Many microbial pathogens have developed an increased tolerance to chlorine (and other chemical) treatment and pasteurization, and ultraviolet or UV disinfection may be the solution. To protect product and plant quality and brand integrity, validated UV disinfection technology can be used in product liquids, process water or industrial effluent. This technology also reduces energy use and operating costs.

On May 18 (from noon to 1 p.m. CDT), Water Technology will present “Top 5 Trends Driving the Use of UV Disinfection for Microbial Control,” a webinar sponsored by Evoqua. Attendees will learn how effective UV treatment can be an alternative to pasteurization, reduce or eliminate the use of chemicals or additives to prevent contamination, achieve water reuse initiatives, and meet industrial effluent requirements.

Some key topics that will be discussed during the webinar are:

  • How UV disinfection works
  • The top 5 trends driving the need to use UV disinfection
  • What to expect in lamp technology, design and performance validation to achieve effective disinfection

The Water Technology team talked with Jon McClean — VP of Research, Development and Engineering, Evoqua and presenter — regarding some of the central information that will be featured during the May 18 webinar.

Why are some pathogens able to withstand chlorine treatment and pasteurization?

When these microbes receive a low dose of chemical for a long time, they develop a tolerance to the chemical. Think about going on vacation and having an immunization shot — it is a similar process. Many species are now chlorine tolerant. These include Giardia, Listeria and Cryptosporidium.

What are a few applications in which UV disinfection can be implemented in the process industries?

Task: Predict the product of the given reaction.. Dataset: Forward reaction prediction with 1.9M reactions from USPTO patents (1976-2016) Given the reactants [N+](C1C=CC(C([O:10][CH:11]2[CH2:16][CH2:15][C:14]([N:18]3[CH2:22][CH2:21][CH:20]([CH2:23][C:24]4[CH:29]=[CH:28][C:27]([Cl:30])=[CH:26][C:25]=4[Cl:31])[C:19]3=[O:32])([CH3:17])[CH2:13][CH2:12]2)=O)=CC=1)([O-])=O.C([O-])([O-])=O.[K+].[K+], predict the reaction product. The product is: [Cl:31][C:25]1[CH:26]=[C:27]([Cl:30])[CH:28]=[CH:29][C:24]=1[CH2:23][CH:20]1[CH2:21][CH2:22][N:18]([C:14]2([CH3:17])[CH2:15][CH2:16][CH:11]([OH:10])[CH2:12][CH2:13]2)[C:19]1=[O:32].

Anywhere water is used as a product or as a process. UV is a simple, elegant process that does not affect the flavor, color, chemistry or taste of products as a chemical would. The applications include motive water — using water to move peas or pasta flumes; water for heating, chasing and cooling; and products that are rinsed in water, such as ready to eat products. In addition, chlorine can bleach the product and effect the appearance.

Can you tell us a few benefits that UV disinfection provides when compared to chemicals?

It is simpler with no residual chemicals to remove, no changes in pH, no byproducts formed and no Occupational Safety and Health Administration risks to handle (for example, safety showers are not required).

When compared to pasteurization?

UV disinfection is much quicker. It uses about 1/20 (5 percent) of the energy and is a flow through system, not a batch process. There are now heat tolerant microorganisms, such as Alicyclobacillus, that are triggered to germinate during the heating process.

For more information, watch the video below. To register now, click here.